Birds petrify me. I know there’s not much of a reason for that fear but the screeches they make, the flapping of their wings, the pointed little beaks, it all makes me highly uncomfortable and when a bird whizzes past my face as I walk down the street, I freeze and my heart begins to pound out of my chest. Whether my fear of birds is partly due to having seen Alfred Hitchcock’s The Birds at a young age or was always present and has made me appreciate the film more than I would have otherwise, The Birds has always been, in my estimation, one of the most terrifying films ever made. Like the monsters that fill so many other horror films, birds can creep up on their unsuspecting prey. They can mutilate their victims and carry diseases and let out terrible shrieks and fill the sky with darkness and worst of all, unlike the fictional monsters that can only terrorize in films and books and other art, birds are real, and they surround us all the time, wherever we go.
Even without an irrational fear of those terrible winged beasts, The Birds still serves as a masterclass in building tension (Hitchcock wasn’t called the Master of Suspense for nothing) and it would still be a compelling film without any of its horror elements. The film doesn’t aim for any grand philosophical statements- yes, it posits that the blame for horrific events will be placed on the innocent and nature is a force to be reckoned with, but it never expects much more than a surface level analysis. However, the film isn’t content with cheap thrills either and it strikes a path in that middle space where a terrifying concept of the birds that surround us turning on mankind can reinforce a simple love story to make something much more memorable than either of its parts distilled would ever be.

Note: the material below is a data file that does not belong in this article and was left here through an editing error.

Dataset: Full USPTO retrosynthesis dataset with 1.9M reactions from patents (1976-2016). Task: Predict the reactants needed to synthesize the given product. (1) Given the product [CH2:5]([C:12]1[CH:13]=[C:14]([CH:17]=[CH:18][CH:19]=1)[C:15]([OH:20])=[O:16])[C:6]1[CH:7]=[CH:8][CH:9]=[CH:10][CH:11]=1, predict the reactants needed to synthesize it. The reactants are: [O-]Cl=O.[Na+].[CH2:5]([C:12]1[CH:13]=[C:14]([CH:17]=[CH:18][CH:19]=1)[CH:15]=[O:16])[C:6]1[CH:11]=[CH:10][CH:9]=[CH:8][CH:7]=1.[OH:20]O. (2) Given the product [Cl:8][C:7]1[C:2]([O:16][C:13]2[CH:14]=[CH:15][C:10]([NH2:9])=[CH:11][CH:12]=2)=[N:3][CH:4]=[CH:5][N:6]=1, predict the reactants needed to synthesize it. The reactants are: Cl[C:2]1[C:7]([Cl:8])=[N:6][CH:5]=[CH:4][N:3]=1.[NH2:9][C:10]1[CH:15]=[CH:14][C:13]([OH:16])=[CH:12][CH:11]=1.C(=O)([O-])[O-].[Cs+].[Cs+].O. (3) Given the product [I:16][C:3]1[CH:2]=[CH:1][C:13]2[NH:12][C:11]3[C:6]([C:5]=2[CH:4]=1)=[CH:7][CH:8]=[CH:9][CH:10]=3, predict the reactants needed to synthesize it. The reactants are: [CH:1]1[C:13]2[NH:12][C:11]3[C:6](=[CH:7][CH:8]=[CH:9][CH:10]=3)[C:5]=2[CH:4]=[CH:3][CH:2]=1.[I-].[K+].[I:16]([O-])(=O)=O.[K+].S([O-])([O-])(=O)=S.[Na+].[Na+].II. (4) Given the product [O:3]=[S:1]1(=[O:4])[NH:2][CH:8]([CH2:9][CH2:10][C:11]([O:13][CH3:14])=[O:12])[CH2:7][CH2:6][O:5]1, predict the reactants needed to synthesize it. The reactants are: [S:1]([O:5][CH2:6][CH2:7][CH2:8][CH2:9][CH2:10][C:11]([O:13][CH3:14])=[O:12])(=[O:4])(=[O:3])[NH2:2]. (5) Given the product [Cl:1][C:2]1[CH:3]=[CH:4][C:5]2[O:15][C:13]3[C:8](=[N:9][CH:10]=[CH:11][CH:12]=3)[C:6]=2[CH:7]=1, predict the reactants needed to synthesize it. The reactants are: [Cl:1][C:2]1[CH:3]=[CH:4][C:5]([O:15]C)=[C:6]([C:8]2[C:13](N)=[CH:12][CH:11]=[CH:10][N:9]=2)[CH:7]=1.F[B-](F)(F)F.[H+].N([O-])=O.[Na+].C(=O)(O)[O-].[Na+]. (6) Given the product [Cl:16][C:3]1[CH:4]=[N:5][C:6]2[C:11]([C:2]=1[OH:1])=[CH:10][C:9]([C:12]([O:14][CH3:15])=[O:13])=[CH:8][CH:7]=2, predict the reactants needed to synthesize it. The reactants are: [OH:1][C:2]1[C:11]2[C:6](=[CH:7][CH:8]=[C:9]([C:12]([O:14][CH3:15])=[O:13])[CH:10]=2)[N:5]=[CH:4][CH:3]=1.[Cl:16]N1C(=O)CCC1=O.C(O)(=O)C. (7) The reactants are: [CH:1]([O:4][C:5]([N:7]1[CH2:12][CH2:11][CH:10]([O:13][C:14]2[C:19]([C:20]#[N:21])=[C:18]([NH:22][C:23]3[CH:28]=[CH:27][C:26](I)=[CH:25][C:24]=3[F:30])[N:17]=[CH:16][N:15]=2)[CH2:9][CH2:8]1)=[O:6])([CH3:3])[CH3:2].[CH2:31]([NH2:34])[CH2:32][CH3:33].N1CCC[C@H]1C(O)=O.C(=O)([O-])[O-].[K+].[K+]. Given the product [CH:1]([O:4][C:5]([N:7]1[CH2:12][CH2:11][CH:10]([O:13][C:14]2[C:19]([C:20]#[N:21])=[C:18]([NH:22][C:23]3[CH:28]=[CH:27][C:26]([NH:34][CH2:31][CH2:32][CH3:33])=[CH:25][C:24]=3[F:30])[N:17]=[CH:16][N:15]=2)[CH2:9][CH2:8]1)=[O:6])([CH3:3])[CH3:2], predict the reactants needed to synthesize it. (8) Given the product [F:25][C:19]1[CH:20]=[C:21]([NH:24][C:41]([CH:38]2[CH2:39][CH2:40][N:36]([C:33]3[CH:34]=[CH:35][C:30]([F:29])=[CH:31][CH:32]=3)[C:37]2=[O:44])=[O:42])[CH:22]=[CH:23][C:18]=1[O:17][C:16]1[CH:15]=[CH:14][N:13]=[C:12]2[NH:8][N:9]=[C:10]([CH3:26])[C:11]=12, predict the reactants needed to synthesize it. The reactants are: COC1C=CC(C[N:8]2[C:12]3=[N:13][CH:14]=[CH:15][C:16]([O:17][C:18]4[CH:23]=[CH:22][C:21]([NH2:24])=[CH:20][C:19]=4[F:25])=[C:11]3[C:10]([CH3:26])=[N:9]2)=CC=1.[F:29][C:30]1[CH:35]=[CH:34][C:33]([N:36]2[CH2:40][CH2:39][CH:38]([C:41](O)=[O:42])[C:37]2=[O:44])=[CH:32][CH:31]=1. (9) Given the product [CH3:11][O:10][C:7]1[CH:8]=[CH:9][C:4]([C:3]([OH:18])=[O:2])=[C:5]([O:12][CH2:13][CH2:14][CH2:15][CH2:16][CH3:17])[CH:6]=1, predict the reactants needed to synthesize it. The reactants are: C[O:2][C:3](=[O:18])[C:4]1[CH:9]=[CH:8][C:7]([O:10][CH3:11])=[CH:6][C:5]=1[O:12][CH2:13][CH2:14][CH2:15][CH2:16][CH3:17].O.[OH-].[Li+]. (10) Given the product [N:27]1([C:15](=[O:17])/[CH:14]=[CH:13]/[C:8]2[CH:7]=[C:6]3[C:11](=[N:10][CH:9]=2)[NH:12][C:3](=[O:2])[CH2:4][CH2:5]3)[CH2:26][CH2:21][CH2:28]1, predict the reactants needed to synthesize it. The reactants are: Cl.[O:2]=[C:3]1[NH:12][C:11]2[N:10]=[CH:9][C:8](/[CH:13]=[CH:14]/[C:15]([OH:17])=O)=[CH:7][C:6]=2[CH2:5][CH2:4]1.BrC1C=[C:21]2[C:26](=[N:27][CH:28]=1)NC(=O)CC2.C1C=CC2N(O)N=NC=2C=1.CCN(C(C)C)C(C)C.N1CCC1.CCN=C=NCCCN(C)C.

As is common in Hitchcock films, The Birds makes use of star power to skip the character introductions that would generally plague the first act of a film and instead relies on the audience knowing something about the on screen personas and though it was Tippi Hedren‘s screen debut, Hitchcock’s methods were so ingrained in audience’s minds that the character needed little introduction. Even half a century later, as these personas have become less widely known, The Birds still puts in enough work that the idea of its characters can be grasped without expressly going through the motions of introducing every aspect of their being. Similar to the character introductions, the symbols Hitchcock introduces in the film are blunt and to the point, with symbols like lovebirds being a repeated motif that clearly represents the love story at the center of the film, and the film is better for its lack of pretense as it provides simple entertainment to great, chilling effect. Still, though the psychological depth of many of his other films isn’t present, Hitchcock fashions the birds as an increasing reflection of the mental state of unease that the characters face and the increasingly violent behavior of the birds is almost in reaction to the increasing hysteria of humans. Though outside threats are always present, it is the reactions communities have to perceived threats that can often be most disruptive and perhaps more so than the birds themselves, it is the portrayal of the negative effects of this mass hysteria that cements The Birds as one of the foremost examples of classic horror.